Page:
LUMACAFTOR-RESCUED F508DEL-CFTR HAS A MODIFIED BICARBONATE PERMEABILITY

Authors:

Loretta Ferrera1, Debora Baroni2 and Oscar Moran2

Affiliations:

1Istituto Giannina Gaslini, U.O.C. Genetica Medica, Genova, Italy

2CNR, Istituto di Biofisica, Genova, Italy

 

What was your research question?

The cystic fibrosis transmembrane regulator (CFTR) protein is a cellular channel permeable to small particles charged negatively as chloride and bicarbonate. We studied if lumacaftor, a substance approved in CF human disease, changes the CFTR permeabilty in cells lines with deletion of the amino acid phenylalanine at position 508.

Why is this important?

Deletion of the amino acid phenylalanine at position 508 is the most frequent mutation in CFTR causing CF and the most common cause of illness and death in CF is lung disease, which is characterised by infection, inflammation and airway damage that leads to a lack of oxygen getting into the blood. It is caused by modifications of the fluid that hydrates the airways. The equilibrium of the epithelium surface is finely controlled by the composition of this liquid. The rescue of the mutant CFTR without preserving correct ionic selectivity properties could compromise airways liquid composition and therefore the lung function.

What did you do?

The role of CFTR in membranes covering internal organs is to transport not only chloride (salt), but also bicarbonate, which is important for regulating the acidity of the fluid on the airway surfaces, which, in turn, determines how sticky the mucus is. We focused our attention on how bicarbonate moves through the cell walls after treatment with lumacaftor.in order to examine if mutated CFTR retains the same relative permeability for chloride and bicarbonate as that reported in normal CFTR.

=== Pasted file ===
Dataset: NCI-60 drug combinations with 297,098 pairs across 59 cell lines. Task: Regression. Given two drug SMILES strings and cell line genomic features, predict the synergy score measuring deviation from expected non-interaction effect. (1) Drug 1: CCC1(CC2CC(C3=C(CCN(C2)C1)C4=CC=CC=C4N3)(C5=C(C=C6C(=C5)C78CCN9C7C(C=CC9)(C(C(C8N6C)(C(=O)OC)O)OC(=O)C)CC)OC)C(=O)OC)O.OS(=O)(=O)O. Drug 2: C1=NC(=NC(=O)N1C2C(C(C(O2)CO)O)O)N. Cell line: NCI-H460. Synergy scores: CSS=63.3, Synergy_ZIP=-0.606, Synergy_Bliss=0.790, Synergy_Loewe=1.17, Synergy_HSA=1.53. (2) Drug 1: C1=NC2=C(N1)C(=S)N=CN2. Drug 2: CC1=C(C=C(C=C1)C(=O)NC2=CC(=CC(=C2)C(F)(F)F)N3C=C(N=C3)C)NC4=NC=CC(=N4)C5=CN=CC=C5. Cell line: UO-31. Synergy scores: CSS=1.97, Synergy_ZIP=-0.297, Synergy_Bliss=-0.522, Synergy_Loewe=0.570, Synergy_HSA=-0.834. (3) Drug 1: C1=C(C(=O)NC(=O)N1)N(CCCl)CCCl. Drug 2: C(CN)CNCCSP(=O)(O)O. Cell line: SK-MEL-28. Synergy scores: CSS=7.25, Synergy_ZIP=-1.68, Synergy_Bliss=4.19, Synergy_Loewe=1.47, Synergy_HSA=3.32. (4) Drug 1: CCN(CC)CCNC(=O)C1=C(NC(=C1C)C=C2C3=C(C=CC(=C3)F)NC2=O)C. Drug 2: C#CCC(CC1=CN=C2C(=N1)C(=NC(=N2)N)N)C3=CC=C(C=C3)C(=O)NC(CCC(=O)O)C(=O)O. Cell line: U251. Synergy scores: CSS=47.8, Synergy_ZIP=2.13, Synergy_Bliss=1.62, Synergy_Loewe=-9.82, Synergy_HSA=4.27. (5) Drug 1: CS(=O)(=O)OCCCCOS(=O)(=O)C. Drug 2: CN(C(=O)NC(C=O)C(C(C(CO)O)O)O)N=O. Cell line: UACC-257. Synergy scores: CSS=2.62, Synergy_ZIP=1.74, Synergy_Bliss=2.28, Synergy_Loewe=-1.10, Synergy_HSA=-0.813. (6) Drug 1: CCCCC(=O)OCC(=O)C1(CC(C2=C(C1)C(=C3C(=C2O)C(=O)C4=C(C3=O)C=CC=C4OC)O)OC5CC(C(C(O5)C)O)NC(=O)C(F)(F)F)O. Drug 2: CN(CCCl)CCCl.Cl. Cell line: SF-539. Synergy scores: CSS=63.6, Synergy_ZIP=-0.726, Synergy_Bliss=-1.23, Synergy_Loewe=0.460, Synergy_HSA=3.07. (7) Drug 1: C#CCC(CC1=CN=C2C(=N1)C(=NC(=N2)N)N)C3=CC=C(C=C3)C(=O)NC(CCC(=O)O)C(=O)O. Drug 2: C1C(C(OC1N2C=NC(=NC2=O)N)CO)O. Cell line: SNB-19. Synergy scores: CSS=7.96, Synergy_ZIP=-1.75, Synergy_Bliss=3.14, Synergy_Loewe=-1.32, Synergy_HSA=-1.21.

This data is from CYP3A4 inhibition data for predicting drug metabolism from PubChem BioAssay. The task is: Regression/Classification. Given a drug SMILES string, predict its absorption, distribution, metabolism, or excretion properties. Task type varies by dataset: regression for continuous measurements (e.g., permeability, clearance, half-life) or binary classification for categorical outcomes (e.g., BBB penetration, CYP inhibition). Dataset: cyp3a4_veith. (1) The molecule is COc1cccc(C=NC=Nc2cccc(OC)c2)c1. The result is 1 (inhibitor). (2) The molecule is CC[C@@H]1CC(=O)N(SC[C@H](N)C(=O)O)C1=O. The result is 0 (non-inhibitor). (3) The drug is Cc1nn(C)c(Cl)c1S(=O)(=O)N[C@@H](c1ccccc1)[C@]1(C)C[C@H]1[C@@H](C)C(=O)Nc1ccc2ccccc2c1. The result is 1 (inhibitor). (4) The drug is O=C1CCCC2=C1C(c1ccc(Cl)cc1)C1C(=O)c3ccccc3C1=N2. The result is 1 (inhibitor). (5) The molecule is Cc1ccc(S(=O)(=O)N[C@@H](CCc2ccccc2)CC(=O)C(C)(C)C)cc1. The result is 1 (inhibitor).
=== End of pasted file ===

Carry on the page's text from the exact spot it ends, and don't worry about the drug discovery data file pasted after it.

What did you find?

We found that compared with the normal CFTR, the F508del-CFTR treated with lumacaftor shows a different permeability for chloride and bicarbonate. This suggests a different composition of the airways liquid also in CF patients treated with lumacaftor and in could explain the limited clinical outcome.

What does this mean and reasons for caution?

Since the transport properties of a membrane channel is defined by its correct three-dimensional frame in the cell, the difference between normal and mutated CFTR suggests that the rescue of the F508del-CFTR by lumacaftor probably results in a protein with an altered structure of the away where chloride and bicarbonate go through.  This finding is consistent with other structural data (Baroni et al Cell Mol Life Sci 72, 1363–75, 2015).

What’s next?

Researchers need to identify other “corrective” compounds that work together with lumacaftor to make sure the mutated F508del protein is folded correctly.

 

Original manuscript citation in PubMed

 

 



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